The Missing Hours by Emma Kavanagh

2 Mins read
The Missing Hours

A mother is out in the park, watching her young daughters at play. What on earth could prompt her to suddenly walk away, leaving them alone, frightened and vulnerable?

Where has Selena Cole gone to? She has been recently widowed and is grieving. Has she been snatched? Murdered? Committed suicide? All of these questions and more are whirling around DC Leah Mackay’s head as she endeavours to investigate. Leah is a mother too and the plight of the abandoned children touches her deeply. Then a body is found on a quiet country road on the Welsh-English border – is it the missing woman?

Well, this book is called The Missing Hours so I think you can guess the answer to that one. But when Selena reappears, 20 hours later, safe and well, she has no recollection of where she has been. And is that mud on her sweater, or is it blood?

In a neat little plot device, the murder is being investigated by DS Finn Hale, who just happens to be Leah’s younger brother. Finn is so new to the rank that he can still count the days since his promotion. He is desperate to prove himself worthy of the job to his colleagues and his sibling. I particularly enjoyed the interplay between these two characters. Finn may have the better pay grade, but Leah is definitely the winner on street smarts and that well-known item in every seasoned copper’s tool box – gut instinct.

So together they make a great, if argumentative, team. Even with two heads, they struggle to get around the complexities of the murder case and Selena’s disappearance is put on the back burner. However, something is still niggling Leah and she can’t let the case go. Selena ran a successful business dealing with some of the toughest cases ever experienced by the kidnap and ransom industry. Her husband, Ed, died in a bomb blast at an industry event, and his sister and her husband are now doing much of the work. Both appear to have secrets, but can they have any bearing on what occurred?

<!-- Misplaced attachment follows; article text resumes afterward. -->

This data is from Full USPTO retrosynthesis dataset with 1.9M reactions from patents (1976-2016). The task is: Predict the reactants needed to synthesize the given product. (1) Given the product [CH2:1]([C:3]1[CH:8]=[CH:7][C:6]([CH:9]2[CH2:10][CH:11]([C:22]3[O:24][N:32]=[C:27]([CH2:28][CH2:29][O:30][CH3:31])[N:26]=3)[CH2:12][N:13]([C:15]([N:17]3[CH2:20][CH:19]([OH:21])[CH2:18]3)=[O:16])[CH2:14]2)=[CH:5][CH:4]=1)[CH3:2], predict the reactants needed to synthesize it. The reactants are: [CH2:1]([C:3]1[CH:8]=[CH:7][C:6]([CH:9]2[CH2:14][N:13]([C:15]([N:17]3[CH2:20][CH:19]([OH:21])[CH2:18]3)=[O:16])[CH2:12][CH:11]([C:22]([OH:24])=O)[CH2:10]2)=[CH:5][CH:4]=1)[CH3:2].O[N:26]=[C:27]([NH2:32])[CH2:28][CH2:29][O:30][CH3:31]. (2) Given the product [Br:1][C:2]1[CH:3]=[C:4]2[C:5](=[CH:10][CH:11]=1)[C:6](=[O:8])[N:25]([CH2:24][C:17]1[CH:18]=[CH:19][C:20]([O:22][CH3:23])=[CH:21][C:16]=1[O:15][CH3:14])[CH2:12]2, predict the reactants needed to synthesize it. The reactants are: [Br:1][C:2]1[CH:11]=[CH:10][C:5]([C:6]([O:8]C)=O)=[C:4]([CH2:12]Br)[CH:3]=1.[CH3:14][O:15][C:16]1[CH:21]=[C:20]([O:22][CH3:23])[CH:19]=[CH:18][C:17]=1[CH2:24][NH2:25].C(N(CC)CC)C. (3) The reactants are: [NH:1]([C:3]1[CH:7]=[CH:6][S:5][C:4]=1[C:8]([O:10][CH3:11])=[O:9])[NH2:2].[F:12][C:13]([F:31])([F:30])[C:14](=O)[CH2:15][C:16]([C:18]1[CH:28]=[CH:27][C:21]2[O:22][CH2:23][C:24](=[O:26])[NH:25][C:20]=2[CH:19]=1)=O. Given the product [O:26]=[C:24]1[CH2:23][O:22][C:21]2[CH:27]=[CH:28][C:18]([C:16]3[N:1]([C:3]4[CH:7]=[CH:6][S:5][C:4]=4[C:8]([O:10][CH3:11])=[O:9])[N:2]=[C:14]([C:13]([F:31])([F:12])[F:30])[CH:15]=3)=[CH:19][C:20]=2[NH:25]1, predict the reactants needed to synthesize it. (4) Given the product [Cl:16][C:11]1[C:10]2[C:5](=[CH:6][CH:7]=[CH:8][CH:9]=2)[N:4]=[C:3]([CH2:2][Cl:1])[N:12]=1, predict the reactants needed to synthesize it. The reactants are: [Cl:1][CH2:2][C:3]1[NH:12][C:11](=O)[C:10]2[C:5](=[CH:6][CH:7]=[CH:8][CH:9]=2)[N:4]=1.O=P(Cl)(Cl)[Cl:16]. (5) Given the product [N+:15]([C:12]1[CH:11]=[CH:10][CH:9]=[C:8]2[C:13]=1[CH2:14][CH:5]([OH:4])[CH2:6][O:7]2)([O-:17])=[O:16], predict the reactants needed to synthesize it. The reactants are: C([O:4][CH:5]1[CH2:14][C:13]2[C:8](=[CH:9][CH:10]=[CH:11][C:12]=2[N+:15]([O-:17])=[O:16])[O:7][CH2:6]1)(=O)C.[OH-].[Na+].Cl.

There are plenty of twists and turns in this book, many of which are unexpected although some are a little telegraphed. The central relationship between Lean and Finn is well thought out and hugely enjoyable. For me though, the book falls down in its sheer volume of asides and extraneous information. Just as things appeared to be progressing nicely, along comes a kidnap case study to being a halt to the narrative flow. The first few are interesting enough, but after you may well be skim reading yet another article or case report that shatters the smooth running of an otherwise engaging read.

Emma Kavanagh spent seven years working as a police and military psychologist and her previous books have been extremely well-received. She has put her expertise to good use here, offering a credible vision of post traumatic stress disorder and sharing wholly realistic visions of life at the front line, whether it be in battle or as a kidnap negotiator. My gripe is that some of the detail is offered in a dull, written-by-rote report format. It might be true to life but makes for a lack-lustre reading experience.

So, a book of two halves; one compelling, the other frustrating. I’d be happy to meet the police officer siblings Leah and Finn again, but hopefully in a more reader-friendly format.

Click here to read our review of Emma Kavanagh’s Hidden, which got five stars.


CFL Rating: 3 Stars

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